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Old 09-19-2018, 09:52 AM   #1
wall
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Default AT2005B psu modification

Hi, I am trying to modify an old ATX power supply with an AT2005B PWM controller to output a higher voltage on the +12v rail.
I attached an image file I found on an old thread from another forum, and my question is if I need to lift pins 2, 3, 4, 5 and 6 before soldering those pots.
Will it also increase the +5v rail's voltage? And why?

Thanks for any help I can get.
Attached Images
File Type: jpg DSC_0003.JPG (158.2 KB, 3 views)
File Type: png atx.png (19.8 KB, 3 views)

Last edited by wall; 09-19-2018 at 09:53 AM..
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Old 09-19-2018, 10:03 AM   #2
wall
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Default Re: AT2005B psu modification


This was my attempt at tracing the connections on the AT2005B.


PWM chip.


Output caps, they're all 10v, except on the +12v rail it's a 16v cap.


Funny how the PSU doesn't mention -5v but on the previous attachment there is a white cable labeled -5V on the pcb.
Attached Images
File Type: jpg 20180919_122936.jpg (390.3 KB, 42 views)
File Type: jpg 20180919_122811.jpg (696.5 KB, 42 views)
File Type: jpg 20180919_122828.jpg (689.3 KB, 43 views)
File Type: jpg 20180919_122902.jpg (696.4 KB, 41 views)
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Old 09-20-2018, 11:03 AM   #3
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Default Re: AT2005B psu modification

Any help?
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Old 09-20-2018, 02:57 PM   #4
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Default Re: AT2005B psu modification

Follow the circuit going to pin 2, V_ADJ and draw it completely on your paper (looks like you're almost there). Then it should make more sense. Most likely, just adding a variable resistor to ground and slowly decreasing the resistance down should work for you. I suggest start with 47-100 kOhm variable resistor in series with a 2 kOhm resistor. Connect these two between pin 2 (V_ADJ) and ground. Then with the variable resistor turned all the way up for high resistance, slowly start turning the resistance down until you see the PSU voltage going up.

Quote:
Originally Posted by wall
Will it also increase the +5v rail's voltage? And why?
Hard to say without seeing a whole shot of the PSU... but it looks like a cheapo group-regulated power supply - in which case, yes, increasing the 12V rail will also increase the 5V rail (along with the -12V and -5V rails). 5VSB is going to stay the same. 3.3V rail, if it's mag-amp or MOSFET (linearly) regulated will still stay at 3.3V.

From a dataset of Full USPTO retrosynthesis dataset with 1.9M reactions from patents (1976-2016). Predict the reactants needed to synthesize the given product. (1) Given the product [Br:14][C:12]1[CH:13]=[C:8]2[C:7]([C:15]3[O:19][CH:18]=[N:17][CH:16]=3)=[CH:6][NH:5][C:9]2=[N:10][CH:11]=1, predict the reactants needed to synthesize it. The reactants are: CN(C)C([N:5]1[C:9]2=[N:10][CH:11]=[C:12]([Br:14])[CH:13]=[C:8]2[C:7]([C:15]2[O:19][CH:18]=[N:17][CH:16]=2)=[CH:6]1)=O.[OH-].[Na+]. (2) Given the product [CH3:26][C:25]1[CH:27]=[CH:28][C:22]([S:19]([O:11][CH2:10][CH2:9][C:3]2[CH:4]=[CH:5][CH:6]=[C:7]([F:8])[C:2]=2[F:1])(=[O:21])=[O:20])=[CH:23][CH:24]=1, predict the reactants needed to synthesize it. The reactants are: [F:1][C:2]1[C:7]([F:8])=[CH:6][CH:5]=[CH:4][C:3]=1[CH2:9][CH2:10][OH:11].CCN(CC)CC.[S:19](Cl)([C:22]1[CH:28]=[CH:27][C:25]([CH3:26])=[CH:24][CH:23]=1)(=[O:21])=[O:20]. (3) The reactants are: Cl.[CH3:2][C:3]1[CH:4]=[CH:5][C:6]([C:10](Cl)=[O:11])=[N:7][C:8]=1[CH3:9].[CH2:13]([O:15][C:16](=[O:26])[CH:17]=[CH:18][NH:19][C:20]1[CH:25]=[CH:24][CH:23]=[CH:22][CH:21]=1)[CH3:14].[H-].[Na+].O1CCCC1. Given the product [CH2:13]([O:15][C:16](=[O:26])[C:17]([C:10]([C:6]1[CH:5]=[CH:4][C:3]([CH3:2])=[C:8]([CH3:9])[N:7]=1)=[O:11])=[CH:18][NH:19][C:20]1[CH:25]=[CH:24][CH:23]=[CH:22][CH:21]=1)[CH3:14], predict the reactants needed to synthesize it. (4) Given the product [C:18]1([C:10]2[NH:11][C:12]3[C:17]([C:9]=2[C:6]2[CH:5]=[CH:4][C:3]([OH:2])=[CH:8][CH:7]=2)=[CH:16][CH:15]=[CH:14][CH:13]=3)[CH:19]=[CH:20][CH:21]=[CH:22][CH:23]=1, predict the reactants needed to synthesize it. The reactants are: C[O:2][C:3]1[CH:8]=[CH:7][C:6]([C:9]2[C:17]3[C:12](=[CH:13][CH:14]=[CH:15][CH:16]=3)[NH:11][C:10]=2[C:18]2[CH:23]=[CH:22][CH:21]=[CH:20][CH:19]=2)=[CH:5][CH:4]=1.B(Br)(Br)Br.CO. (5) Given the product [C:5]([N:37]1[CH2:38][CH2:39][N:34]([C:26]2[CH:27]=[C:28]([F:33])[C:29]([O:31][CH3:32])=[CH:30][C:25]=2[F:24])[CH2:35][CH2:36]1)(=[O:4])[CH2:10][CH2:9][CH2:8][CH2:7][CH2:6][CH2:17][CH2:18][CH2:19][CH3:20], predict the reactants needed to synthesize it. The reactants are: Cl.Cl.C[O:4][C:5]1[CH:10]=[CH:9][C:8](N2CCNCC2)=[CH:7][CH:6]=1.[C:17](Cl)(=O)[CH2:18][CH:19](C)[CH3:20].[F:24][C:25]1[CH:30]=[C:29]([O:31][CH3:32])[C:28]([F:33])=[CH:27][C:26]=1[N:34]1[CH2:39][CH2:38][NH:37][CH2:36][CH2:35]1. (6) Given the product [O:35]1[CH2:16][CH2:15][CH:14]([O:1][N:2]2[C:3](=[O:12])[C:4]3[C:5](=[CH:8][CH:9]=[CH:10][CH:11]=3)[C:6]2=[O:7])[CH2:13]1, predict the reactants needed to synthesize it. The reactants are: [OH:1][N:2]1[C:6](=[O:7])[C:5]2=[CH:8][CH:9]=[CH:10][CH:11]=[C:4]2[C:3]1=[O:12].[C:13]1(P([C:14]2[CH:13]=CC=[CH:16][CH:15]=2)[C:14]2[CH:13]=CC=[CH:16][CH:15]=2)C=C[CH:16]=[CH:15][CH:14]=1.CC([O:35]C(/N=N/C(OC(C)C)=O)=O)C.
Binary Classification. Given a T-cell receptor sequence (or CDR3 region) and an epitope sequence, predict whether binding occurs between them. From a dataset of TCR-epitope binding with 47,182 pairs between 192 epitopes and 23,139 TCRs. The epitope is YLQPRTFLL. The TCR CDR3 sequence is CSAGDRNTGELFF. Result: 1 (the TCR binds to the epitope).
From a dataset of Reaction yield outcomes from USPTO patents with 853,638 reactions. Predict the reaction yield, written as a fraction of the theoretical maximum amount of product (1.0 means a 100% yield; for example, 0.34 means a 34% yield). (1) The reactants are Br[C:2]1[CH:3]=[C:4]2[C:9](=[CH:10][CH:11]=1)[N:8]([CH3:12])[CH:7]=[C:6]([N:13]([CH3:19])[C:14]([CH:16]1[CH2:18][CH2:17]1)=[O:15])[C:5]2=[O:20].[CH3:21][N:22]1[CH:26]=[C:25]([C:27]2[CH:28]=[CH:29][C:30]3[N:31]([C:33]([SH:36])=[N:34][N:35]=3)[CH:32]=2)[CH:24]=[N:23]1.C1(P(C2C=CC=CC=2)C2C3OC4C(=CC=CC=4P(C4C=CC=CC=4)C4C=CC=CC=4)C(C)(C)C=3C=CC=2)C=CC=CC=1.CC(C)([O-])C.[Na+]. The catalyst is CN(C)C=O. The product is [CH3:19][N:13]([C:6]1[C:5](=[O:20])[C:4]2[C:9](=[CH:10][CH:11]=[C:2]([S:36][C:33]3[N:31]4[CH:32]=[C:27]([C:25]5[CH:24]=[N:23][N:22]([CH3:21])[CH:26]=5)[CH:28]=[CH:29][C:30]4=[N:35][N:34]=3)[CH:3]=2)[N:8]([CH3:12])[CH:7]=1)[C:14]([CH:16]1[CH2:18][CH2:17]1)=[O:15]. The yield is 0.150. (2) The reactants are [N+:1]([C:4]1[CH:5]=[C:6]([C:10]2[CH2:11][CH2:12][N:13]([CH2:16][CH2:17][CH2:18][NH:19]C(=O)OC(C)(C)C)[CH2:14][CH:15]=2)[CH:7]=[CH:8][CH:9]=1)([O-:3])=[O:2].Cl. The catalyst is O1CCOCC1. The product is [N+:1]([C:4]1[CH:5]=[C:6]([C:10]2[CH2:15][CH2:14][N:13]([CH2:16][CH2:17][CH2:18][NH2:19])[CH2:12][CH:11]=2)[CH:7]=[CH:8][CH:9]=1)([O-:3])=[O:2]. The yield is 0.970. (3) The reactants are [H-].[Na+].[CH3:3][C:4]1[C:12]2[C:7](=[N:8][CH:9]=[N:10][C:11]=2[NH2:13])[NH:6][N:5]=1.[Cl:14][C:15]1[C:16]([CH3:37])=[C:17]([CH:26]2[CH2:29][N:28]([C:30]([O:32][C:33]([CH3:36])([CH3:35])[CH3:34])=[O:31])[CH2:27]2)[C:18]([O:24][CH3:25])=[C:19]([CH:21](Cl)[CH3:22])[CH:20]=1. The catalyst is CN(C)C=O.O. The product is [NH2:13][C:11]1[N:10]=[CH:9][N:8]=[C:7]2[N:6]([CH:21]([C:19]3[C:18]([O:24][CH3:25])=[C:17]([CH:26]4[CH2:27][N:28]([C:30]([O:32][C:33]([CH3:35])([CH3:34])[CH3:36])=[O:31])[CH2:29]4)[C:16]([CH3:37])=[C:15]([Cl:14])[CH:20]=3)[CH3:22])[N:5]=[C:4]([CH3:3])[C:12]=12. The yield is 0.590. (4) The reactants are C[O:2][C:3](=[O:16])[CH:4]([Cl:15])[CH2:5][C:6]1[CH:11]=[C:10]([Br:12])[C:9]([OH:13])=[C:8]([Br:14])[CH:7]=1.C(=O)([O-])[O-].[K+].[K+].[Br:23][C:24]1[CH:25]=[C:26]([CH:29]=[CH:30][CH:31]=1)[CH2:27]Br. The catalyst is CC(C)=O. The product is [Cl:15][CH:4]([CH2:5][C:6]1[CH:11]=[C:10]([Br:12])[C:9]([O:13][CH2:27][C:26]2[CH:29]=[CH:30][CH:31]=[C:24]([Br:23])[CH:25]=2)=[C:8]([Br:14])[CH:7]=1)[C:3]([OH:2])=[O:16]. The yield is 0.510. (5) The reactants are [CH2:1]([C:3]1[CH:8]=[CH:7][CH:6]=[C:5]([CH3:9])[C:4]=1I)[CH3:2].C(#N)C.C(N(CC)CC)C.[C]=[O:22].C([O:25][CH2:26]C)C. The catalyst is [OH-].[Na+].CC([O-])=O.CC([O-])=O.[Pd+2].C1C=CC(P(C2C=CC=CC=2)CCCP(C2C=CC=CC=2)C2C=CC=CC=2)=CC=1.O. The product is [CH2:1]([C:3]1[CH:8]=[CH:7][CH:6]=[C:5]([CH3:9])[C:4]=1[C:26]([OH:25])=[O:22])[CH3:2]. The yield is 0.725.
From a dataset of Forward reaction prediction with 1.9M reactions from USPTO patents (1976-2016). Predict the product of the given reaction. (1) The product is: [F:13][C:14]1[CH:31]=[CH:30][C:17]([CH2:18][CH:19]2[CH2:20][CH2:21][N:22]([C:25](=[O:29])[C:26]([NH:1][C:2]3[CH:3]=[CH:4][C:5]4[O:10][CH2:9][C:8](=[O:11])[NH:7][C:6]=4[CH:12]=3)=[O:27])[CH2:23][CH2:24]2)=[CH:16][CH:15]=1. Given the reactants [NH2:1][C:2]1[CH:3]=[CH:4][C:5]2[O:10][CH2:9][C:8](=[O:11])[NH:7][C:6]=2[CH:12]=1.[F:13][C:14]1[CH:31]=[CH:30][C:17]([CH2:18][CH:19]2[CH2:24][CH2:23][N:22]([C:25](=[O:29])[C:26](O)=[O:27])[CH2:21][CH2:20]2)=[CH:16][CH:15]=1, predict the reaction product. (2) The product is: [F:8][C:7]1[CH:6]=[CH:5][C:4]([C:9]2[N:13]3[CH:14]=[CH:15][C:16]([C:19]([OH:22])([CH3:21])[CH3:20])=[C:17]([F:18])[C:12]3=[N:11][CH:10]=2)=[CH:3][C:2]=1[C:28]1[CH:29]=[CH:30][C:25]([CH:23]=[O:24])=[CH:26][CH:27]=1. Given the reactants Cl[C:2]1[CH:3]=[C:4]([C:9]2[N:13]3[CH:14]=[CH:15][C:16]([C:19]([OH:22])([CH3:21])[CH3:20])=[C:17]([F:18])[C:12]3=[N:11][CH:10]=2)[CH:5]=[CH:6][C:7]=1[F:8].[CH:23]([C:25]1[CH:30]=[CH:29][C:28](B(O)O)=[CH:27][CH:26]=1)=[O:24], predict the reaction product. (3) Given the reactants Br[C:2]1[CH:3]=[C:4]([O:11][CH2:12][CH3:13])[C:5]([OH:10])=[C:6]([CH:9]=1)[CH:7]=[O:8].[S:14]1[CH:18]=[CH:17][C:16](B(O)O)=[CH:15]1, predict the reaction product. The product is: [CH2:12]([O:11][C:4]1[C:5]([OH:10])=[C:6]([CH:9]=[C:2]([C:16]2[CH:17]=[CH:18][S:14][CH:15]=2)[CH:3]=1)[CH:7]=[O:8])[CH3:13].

Note: PSU may start to oscillate if you try to increase the output voltage too much. So be careful. If you hear the PSU starts making funny noises, you might want to shut it down immediately to prevent something in it from blowing up.
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Old 09-21-2018, 01:38 AM   #5
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Default Re: AT2005B psu modification

Thank you for your help, I traced the circuit a bit more around the AT-2005B, hope it helps.
This psu has sense wires for 3.3, 5 and 12v, what do I do with them if I increase the voltage?
Attached Images
File Type: jpg 20180921_072625.jpg (347.7 KB, 26 views)
File Type: jpg 20180921_055326.jpg (722.0 KB, 3 views)
File Type: jpg 20180921_055228.jpg (685.0 KB, 3 views)
File Type: jpg 20180921_055222.jpg (729.7 KB, 4 views)
File Type: jpg 20180921_055210.jpg (697.6 KB, 2 views)
File Type: jpg 20180921_055130.jpg (813.8 KB, 2 views)

Last edited by wall; 09-21-2018 at 01:44 AM..
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Old 09-23-2018, 04:23 AM   #6
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Default Re: AT2005B psu modification

Looks like you are drawing that circuit by measuring values and not 100% tracing everything (for example, the 98 Ohm and 660 Ohm resistors, neither of which are standard values). This won't do. You need to trace the circuit only and read the resistor values from their color bands. Most importantly, just trace pin 2 of the AT2005b controller completely.

In any case, it looks like lowering the resistance between ground and pin 2 should give you higher voltages. If PSU OVP activates, then we might need to modify the resistor settings on the 3.3V, 5V, and 12V pins to move the OVP protection higher.
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